The summer tree - By Guy Gavriel Kay
After the war was over, they bound him under the Mountain. And so that there might be warning if he moved to escape, they crafted then, with magic and with art, the five wardstones, last creation and the finest of Ginserat. One went south across Saeren to Cathal, one over the mountains to Eridu, another remained with Revor and the Dalrei on the Plain. The fourth wardstone Colan carried home, Conary’s son, now High King in Paras Derval.
The last stone was accepted, though in bitterness of heart, by the broken remnant of the lios alfar. Scarcely a quarter of those who had come to war with Ra-Termaine went back to the Shadowland from the parley at the foot of the Mountain. They carried the stone, and the body of their King—most hated by the Dark, for their name was Light.
From that day on, few men could ever claim to have seen the lios, except perhaps as moving shadows at the edge of a wood, when twilight found a farmer or a carter walking home. For a time it was rumoured among the common folk that every sevenyear a messenger would come by unseen ways to hold converse with the High King in Paras Derval, but as the years swept past, such tales dwindled, as they tend to, into the mist of half-remembered history.
Ages went by in a storm of years. Except in houses of learning, even Conary was just a name, and Ra-Termaine, and forgotten, too, was Revor’s Ride through Daniloth on the night of the red sunset. It had become a song for drunken tavern nights, no more true or less than any other such songs, no more bright.
For there were newer deeds to extol, younger heroes to parade through city streets and palace corridors, to be toasted in their turn by village tavern fires. Alliances shifted, fresh wars were fought to salve old wounds, glittering triumphs assuaged past defeats, High King succeeded High King, some by descent and others by brandished sword. And through it all, through the petty wars and the great ones, the strong leaders and weak, the long green years of peace when the roads were safe and the harvest rich, through it all the Mountain slumbered—for the rituals of the wardstones, though all else changed, were preserved. The stones were watched, the naal fires tended, and there never came the terrible warning of Ginserat’s stones turning from blue to red.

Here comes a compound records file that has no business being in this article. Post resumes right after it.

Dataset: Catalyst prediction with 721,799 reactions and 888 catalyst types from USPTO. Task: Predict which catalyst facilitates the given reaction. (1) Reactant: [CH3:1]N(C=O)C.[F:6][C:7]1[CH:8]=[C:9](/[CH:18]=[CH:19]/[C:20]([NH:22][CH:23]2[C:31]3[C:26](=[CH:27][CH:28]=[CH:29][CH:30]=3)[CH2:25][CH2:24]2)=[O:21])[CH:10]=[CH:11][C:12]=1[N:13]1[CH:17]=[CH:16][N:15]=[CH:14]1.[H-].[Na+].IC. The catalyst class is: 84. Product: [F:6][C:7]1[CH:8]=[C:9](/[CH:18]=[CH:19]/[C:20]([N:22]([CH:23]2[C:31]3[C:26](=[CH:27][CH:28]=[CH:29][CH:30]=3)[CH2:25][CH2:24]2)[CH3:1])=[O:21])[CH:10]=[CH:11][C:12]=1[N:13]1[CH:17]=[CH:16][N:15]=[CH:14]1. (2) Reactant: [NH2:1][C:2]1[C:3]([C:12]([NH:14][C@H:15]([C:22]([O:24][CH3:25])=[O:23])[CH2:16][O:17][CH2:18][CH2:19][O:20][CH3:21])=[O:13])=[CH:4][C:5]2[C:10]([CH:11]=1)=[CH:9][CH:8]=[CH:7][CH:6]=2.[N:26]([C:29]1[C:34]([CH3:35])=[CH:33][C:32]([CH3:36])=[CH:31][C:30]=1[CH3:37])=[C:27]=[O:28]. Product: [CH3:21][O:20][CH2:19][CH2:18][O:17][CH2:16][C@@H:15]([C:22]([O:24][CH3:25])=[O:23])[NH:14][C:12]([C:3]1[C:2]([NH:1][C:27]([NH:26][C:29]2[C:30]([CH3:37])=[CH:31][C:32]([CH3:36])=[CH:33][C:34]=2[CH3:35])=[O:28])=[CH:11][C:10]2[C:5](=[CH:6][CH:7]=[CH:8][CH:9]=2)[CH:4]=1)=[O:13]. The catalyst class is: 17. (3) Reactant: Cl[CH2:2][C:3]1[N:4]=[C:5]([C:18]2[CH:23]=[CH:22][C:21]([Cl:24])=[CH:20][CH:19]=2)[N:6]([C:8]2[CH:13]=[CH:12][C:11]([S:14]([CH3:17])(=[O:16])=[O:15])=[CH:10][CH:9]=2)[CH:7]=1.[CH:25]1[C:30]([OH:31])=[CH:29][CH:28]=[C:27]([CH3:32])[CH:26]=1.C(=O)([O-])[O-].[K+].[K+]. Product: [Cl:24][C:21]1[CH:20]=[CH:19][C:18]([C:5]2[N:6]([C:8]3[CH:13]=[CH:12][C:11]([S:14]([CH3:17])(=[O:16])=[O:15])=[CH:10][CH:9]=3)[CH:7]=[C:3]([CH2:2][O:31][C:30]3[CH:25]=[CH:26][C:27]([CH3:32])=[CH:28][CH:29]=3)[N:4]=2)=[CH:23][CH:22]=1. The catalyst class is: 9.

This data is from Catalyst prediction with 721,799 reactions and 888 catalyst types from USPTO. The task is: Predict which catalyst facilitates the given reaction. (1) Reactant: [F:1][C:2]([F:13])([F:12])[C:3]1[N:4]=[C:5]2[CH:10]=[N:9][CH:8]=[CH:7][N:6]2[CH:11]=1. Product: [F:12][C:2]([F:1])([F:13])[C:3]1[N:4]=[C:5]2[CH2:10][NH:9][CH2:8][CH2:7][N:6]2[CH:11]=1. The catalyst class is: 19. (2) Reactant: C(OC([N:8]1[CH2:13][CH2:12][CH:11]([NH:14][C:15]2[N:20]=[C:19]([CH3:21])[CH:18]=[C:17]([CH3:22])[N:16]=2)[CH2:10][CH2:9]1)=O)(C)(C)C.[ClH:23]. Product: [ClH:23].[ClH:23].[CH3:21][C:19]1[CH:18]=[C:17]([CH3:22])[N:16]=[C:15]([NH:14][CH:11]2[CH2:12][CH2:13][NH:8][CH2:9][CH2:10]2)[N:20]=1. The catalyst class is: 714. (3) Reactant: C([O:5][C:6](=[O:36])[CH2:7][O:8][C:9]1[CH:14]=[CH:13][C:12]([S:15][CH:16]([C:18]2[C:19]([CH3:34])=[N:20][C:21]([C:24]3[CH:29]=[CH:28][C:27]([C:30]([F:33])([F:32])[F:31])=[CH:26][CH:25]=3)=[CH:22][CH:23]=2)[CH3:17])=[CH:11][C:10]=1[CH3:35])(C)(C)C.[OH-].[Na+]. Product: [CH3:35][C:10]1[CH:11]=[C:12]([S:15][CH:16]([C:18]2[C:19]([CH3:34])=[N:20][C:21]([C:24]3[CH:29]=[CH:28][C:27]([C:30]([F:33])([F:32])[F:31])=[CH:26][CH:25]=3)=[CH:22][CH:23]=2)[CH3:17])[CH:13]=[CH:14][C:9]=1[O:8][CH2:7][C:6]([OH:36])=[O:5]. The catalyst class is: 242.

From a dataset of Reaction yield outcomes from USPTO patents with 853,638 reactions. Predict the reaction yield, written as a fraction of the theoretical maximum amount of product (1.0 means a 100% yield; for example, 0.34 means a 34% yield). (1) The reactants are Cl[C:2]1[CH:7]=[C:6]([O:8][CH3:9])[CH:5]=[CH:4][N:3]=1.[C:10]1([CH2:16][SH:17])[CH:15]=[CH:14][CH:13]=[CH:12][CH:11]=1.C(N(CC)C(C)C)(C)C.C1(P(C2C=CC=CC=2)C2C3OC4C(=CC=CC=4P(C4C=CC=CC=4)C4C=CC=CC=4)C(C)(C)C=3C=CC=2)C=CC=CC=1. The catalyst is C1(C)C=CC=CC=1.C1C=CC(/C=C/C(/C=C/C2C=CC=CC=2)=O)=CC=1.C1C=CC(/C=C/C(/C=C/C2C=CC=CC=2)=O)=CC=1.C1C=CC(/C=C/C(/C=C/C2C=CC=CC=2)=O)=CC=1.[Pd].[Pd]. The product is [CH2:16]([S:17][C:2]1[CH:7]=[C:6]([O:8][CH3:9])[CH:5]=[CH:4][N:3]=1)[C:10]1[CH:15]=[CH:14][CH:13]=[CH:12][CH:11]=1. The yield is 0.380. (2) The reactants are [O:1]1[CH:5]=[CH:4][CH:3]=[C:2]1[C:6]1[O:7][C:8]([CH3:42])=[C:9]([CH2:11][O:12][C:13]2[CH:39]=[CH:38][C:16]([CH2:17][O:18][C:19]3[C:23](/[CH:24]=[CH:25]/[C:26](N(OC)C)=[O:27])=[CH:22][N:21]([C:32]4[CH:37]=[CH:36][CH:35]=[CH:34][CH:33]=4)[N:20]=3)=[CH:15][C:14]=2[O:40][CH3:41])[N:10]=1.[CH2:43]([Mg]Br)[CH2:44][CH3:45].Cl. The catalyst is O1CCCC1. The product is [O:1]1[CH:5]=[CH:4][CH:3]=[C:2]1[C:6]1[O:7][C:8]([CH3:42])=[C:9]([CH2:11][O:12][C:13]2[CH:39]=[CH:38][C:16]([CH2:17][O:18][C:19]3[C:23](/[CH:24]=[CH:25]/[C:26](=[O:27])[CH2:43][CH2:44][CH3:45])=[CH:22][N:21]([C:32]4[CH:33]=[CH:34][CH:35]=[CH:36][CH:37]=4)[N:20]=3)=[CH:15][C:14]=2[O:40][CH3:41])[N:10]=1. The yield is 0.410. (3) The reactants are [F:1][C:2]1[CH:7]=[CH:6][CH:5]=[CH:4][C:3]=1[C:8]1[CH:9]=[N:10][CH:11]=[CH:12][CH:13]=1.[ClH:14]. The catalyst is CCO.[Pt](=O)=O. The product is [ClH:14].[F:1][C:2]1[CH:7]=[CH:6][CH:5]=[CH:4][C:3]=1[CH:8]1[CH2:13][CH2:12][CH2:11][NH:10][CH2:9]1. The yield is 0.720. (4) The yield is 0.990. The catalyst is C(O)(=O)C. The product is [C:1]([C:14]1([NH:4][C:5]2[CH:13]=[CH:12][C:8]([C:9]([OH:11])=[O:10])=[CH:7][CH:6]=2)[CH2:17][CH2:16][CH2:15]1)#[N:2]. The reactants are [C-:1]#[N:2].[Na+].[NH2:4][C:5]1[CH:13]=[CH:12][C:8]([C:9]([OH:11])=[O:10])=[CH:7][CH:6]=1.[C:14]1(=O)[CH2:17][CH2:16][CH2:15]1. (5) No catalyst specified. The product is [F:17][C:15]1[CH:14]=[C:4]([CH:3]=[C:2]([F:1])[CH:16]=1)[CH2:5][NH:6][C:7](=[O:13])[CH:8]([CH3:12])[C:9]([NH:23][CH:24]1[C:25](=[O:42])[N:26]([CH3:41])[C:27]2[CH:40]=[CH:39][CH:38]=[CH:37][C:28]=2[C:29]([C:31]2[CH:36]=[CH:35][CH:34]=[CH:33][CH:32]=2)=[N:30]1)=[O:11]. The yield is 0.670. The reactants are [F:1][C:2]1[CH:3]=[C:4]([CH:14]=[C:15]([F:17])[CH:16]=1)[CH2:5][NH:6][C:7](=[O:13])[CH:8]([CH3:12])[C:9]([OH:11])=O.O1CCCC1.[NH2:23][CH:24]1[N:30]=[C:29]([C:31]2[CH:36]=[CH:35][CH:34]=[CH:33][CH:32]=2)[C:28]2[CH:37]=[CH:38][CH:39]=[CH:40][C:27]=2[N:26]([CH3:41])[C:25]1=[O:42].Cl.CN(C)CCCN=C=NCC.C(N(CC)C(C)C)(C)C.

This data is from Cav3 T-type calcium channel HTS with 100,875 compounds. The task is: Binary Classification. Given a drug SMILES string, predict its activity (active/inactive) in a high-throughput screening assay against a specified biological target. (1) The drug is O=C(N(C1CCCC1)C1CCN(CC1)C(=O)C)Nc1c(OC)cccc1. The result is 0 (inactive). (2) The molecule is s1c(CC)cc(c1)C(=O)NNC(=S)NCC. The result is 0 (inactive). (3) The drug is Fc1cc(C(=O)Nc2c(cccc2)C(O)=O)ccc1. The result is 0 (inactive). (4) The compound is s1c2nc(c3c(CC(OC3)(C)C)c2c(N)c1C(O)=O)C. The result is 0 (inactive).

And under the great mountain, Rangat Cloud-Shouldered, in the wind-blasted north, a figure writhed in chains, eaten by hate to the edge of madness, but knowing full well that the wardstones would give warning if he stretched his powers to break free.
Still, he could wait, being outside of time, outside of death. He could brood on his revenge and his memories—for he remembered everything. He could turn the names of his enemies over and over in his mind, as once he had played with the blood-clotted necklace of Ra-Termaine in a taloned hand. But above all he could wait: wait as the cycles of men turned like the wheel of stars, as the very stars shifted pattern under the press of years. There would come a time when the watch slackened, when one of the five guardians would falter. Then could he, in darkest secrecy, exert his strength to summon aid, and there would come a day when Rakoth Maugrim would be free in Fionavar.
And a thousand years passed under the sun and stars of the first of all the worlds…
In the spaces of calm almost lost in what followed, the question of why tended to surface. Why them? There was an easy answer that had to do with Ysanne beside her lake, but that didn’t really address the deepest question. Kimberly, white-haired, would say when asked that she could sense a glimmered pattern when she looked back, but one need not be a Seer to use hindsight on the warp and weft of the Tapestry, and Kim, in any event, was a special case.
With only the professional faculties still in session, the quadrangles and shaded paths of the University of Toronto campus would normally have been deserted by the beginning of May, particularly on a Friday evening. That the largest of the open spaces was not, served to vindicate the judgement of the organizers of the Second International Celtic Conference. In adapting their timing to suit certain prominent speakers, the conference administrators had run the risk that a good portion of their potential